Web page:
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I have always been fascinated by other places and other cultures. This was a fascination I probably learned from my parents. Before I was two years old, I had been on over 30 flights. It only made sense that I wanted to live in other places and learn different languages.
I was once told that the true mark that you are fluent is if you dream in another language! I thought that was one of the coolest things I had ever heard! I added it to the bucket list because in true achiever form, it wasn’t enough for me to just live in another country or learn another language, I wanted to be fluent.
Growing up, I always knew that I would live in another county in the year 2000. I just didn’t know where.
When I was an itty bitty baby, my dad was in sales and had a deal that would have paid him enough to be able to comfortably retire and never work again. As a strong Christian, my father gave the deal to God and was fervently praying for favor on it. He even went so far as to tell God that if he won the deal he would give a year of his life to serve God and volunteer anywhere in the world.
Well, he lost the deal.
But he felt God calling him to still give that year of his life, so I grew up knowing and telling people that in the year 2000 we were leaving to go live elsewhere and give back to others.
1999 came and we still didn’t know where we were going to go, but we knew we were called and that God had a plan so we patiently waited calling churches, Christian organizations and non-profits to ask if they could use our family some way or some how somewhere in the world. One day, we got a call from Campus Crusade on our answering machine (yes, those were the days of answering machines and house phones!), describing what they were looking for: our family!
We were told we were needed in Italy.
I vividly remember my family going out to an Italian restaurant and my parents breaking the news to my 9-year-old twin brother, our 2-year-old brother and me. On February 28th, we packed up all of our belongings in 27 U-Haul boxes and boarded the plane to what would be one of the most formative, hardest and best years of my life.
We moved to Grottaferratta, Italy, which is about 20 minutes outside of Rome. While there, my parents led short term U.S. mission teams for 10 day stints in Italy to minister to and love on the refuges of Rome, the Italians, the college students at University of Rome, the people at the beach is Ostia and the many tourists that travelled to Rome.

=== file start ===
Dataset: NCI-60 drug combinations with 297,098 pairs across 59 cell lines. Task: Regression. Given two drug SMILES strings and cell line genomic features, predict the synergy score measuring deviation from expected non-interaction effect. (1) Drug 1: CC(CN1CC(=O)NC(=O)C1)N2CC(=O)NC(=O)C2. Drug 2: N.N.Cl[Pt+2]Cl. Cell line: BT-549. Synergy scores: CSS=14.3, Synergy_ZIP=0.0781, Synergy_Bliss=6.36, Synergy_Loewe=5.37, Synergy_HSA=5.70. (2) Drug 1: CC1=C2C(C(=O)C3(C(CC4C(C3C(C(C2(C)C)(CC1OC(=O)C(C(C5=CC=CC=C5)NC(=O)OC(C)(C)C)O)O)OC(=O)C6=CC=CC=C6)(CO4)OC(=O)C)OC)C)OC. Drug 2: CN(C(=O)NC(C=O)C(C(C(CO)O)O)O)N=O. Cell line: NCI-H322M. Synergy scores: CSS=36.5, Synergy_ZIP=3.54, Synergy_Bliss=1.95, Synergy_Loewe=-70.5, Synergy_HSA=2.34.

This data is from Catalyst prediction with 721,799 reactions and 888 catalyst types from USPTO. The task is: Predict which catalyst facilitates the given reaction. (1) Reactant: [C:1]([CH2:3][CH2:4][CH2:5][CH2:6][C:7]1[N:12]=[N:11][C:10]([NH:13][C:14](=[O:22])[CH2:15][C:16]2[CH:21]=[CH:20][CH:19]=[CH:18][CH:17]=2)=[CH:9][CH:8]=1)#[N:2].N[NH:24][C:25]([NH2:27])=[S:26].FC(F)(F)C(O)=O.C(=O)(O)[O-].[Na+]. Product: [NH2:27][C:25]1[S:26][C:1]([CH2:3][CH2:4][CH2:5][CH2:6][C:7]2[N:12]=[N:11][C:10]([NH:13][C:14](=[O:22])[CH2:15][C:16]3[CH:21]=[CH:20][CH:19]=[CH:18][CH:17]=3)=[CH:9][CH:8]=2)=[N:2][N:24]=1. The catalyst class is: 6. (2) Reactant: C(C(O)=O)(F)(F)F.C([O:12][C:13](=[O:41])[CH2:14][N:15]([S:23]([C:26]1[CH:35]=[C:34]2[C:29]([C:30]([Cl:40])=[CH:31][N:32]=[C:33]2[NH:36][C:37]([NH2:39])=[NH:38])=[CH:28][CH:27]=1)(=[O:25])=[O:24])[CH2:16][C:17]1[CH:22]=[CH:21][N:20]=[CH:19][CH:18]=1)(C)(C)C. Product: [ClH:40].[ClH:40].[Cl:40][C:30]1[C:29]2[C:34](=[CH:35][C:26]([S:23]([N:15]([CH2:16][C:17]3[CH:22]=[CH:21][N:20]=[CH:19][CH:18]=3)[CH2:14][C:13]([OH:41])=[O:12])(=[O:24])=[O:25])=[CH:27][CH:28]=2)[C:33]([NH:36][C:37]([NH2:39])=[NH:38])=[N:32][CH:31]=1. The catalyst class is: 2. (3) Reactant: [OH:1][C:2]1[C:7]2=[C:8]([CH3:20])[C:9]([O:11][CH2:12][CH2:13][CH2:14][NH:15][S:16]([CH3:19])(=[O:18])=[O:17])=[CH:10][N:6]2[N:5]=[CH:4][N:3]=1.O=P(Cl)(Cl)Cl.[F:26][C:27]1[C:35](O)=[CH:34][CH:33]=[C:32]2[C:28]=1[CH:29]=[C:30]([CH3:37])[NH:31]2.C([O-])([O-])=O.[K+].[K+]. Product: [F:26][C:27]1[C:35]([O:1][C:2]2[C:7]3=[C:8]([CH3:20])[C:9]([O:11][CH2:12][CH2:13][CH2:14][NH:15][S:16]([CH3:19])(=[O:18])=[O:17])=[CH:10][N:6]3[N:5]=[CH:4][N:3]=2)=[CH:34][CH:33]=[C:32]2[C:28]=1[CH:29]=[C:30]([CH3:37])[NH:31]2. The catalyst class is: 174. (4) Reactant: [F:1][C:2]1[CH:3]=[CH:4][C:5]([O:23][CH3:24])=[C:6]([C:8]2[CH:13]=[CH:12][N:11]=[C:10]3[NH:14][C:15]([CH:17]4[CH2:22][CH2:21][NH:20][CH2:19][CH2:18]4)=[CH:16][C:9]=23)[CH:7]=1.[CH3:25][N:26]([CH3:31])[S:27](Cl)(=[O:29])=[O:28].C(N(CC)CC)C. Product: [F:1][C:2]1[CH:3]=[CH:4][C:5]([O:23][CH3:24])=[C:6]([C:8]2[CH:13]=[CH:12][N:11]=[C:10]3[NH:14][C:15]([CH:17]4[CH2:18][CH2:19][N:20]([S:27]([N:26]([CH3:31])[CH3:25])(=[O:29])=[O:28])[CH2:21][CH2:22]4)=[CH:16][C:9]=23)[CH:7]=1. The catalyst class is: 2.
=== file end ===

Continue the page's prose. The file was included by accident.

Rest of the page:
While they were leading teams, my twin brother and I attended the local Italian speaking school in our town.
Not only were we the only Americans, but we were also the only students who didn’t speak Italian. In the beginning, there were many days where we would sit and do our American homeschooling work under the desks and pretend we understood what people were saying, but we were lost. My parents knew how hard it was on us to go to school everyday with kids that were different than us, in a school system very different than what we were used to and with teachers we didn’t understand.
The following school year, the school had parent-teacher conferences and the way they do them in Italy is very different than America. In this school, they had all the parents come in at the same time and the teachers talked about what everyone was learning and talked about each child in front of all the parents. Can you imagine the lawsuits that would happen if we tried to do that in America? My parents went, even though they knew very little Italian.
At some point all the parents started looking at them and whispering. They checked each other for spinach in their teeth... And then asked one of the mothers who was British and spoke Italian and English what everyone was talking about. She told them that the teacher had just reprimanded all the parents of the Italian students as the Americans had the highest grades in the class, always turned in their homework on time and did all the extra credit.
My parents had to ask again as they could not believe it... Not only had we apparently learned Italian but we were thriving in school and had the highest grades in the class!
A few weeks after, the dreams started coming in Italian. It became second nature to speak Italian and dream in Italian, too. While it may seem like it happened overnight, it didn’t. It was a lot of work and a lot of prayer that made it happen.
A few months later, we moved back to America. Even after we left, I have tried to keep up with my Italian, talking on the phone with Italian friends, visiting as often as I can and writing with my friends on Facebook in Italian. While I am not as fluent as I once was, I will never forget the Italian I learned in those 14 months living in Italy and very occasionally I do still dream in this beautiful language.
I would highly suggest anyone consider adding this to your bucket list!! Living abroad and dreaming in another language are some of my fondest memories.
Grit Gals, Have you ever lived abroad? Ever dreamt in another language?